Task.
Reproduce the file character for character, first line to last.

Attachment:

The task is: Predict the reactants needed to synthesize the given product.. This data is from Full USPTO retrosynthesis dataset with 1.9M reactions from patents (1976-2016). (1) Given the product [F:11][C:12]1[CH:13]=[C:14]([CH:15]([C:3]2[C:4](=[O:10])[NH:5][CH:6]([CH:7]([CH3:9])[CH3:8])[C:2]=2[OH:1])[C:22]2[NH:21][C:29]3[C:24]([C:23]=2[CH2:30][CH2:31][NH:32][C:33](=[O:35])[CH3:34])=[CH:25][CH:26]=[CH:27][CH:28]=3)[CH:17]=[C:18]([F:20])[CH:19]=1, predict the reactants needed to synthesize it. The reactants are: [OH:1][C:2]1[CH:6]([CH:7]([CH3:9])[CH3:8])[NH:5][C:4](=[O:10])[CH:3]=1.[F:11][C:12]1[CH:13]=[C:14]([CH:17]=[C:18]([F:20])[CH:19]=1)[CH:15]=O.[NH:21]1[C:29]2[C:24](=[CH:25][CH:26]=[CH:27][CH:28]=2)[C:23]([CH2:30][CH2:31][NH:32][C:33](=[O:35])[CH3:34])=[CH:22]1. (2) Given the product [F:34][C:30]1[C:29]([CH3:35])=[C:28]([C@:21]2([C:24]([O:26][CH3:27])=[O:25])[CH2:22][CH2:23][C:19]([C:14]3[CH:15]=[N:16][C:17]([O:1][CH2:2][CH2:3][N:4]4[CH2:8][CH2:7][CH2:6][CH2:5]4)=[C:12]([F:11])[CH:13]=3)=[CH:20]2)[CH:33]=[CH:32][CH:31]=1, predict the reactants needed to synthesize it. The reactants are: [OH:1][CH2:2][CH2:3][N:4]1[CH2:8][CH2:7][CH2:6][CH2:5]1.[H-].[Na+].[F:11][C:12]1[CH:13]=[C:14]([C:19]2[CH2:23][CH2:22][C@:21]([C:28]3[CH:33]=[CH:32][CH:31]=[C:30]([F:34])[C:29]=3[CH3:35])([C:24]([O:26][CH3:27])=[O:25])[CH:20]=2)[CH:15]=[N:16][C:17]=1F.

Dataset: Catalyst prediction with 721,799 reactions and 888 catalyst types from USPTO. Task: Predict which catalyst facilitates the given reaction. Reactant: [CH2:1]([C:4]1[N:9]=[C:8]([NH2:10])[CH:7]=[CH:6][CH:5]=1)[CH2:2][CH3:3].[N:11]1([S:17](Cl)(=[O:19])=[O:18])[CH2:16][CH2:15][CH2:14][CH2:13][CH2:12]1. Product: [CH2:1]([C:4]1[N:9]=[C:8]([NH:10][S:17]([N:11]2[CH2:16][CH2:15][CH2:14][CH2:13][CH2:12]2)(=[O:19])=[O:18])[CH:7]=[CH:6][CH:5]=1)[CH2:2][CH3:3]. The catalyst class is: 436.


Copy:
The task is: Predict the reactants needed to synthesize the given product.. This data is from Full USPTO retrosynthesis dataset with 1.9M reactions from patents (1976-2016). (1) Given the product [F:11][C:12]1[CH:13]=[C:14]([CH:15]([C:3]2[C:4](=[O:10])[NH:5][CH:6]([CH:7]([CH3:9])[CH3:8])[C:2]=2[OH:1])[C:22]2[NH:21][C:29]3[C:24]([C:23]=2[CH2:30][CH2:31][NH:32][C:33](=[O:35])[CH3:34])=[CH:25][CH:26]=[CH:27][CH:28]=3)[CH:17]=[C:18]([F:20])[CH:19]=1, predict the reactants needed to synthesize it. The reactants are: [OH:1][C:2]1[CH:6]([CH:7]([CH3:9])[CH3:8])[NH:5][C:4](=[O:10])[CH:3]=1.[F:11][C:12]1[CH:13]=[C:14]([CH:17]=[C:18]([F:20])[CH:19]=1)[CH:15]=O.[NH:21]1[C:29]2[C:24](=[CH:25][CH:26]=[CH:27][CH:28]=2)[C:23]([CH2:30][CH2:31][NH:32][C:33](=[O:35])[CH3:34])=[CH:22]1. (2) Given the product [F:34][C:30]1[C:29]([CH3:35])=[C:28]([C@:21]2([C:24]([O:26][CH3:27])=[O:25])[CH2:22][CH2:23][C:19]([C:14]3[CH:15]=[N:16][C:17]([O:1][CH2:2][CH2:3][N:4]4[CH2:8][CH2:7][CH2:6][CH2:5]4)=[C:12]([F:11])[CH:13]=3)=[CH:20]2)[CH:33]=[CH:32][CH:31]=1, predict the reactants needed to synthesize it. The reactants are: [OH:1][CH2:2][CH2:3][N:4]1[CH2:8][CH2:7][CH2:6][CH2:5]1.[H-].[Na+].[F:11][C:12]1[CH:13]=[C:14]([C:19]2[CH2:23][CH2:22][C@:21]([C:28]3[CH:33]=[CH:32][CH:31]=[C:30]([F:34])[C:29]=3[CH3:35])([C:24]([O:26][CH3:27])=[O:25])[CH:20]=2)[CH:15]=[N:16][C:17]=1F.

Dataset: Catalyst prediction with 721,799 reactions and 888 catalyst types from USPTO. Task: Predict which catalyst facilitates the given reaction. Reactant: [CH2:1]([C:4]1[N:9]=[C:8]([NH2:10])[CH:7]=[CH:6][CH:5]=1)[CH2:2][CH3:3].[N:11]1([S:17](Cl)(=[O:19])=[O:18])[CH2:16][CH2:15][CH2:14][CH2:13][CH2:12]1. Product: [CH2:1]([C:4]1[N:9]=[C:8]([NH:10][S:17]([N:11]2[CH2:16][CH2:15][CH2:14][CH2:13][CH2:12]2)(=[O:19])=[O:18])[CH:7]=[CH:6][CH:5]=1)[CH2:2][CH3:3]. The catalyst class is: 436.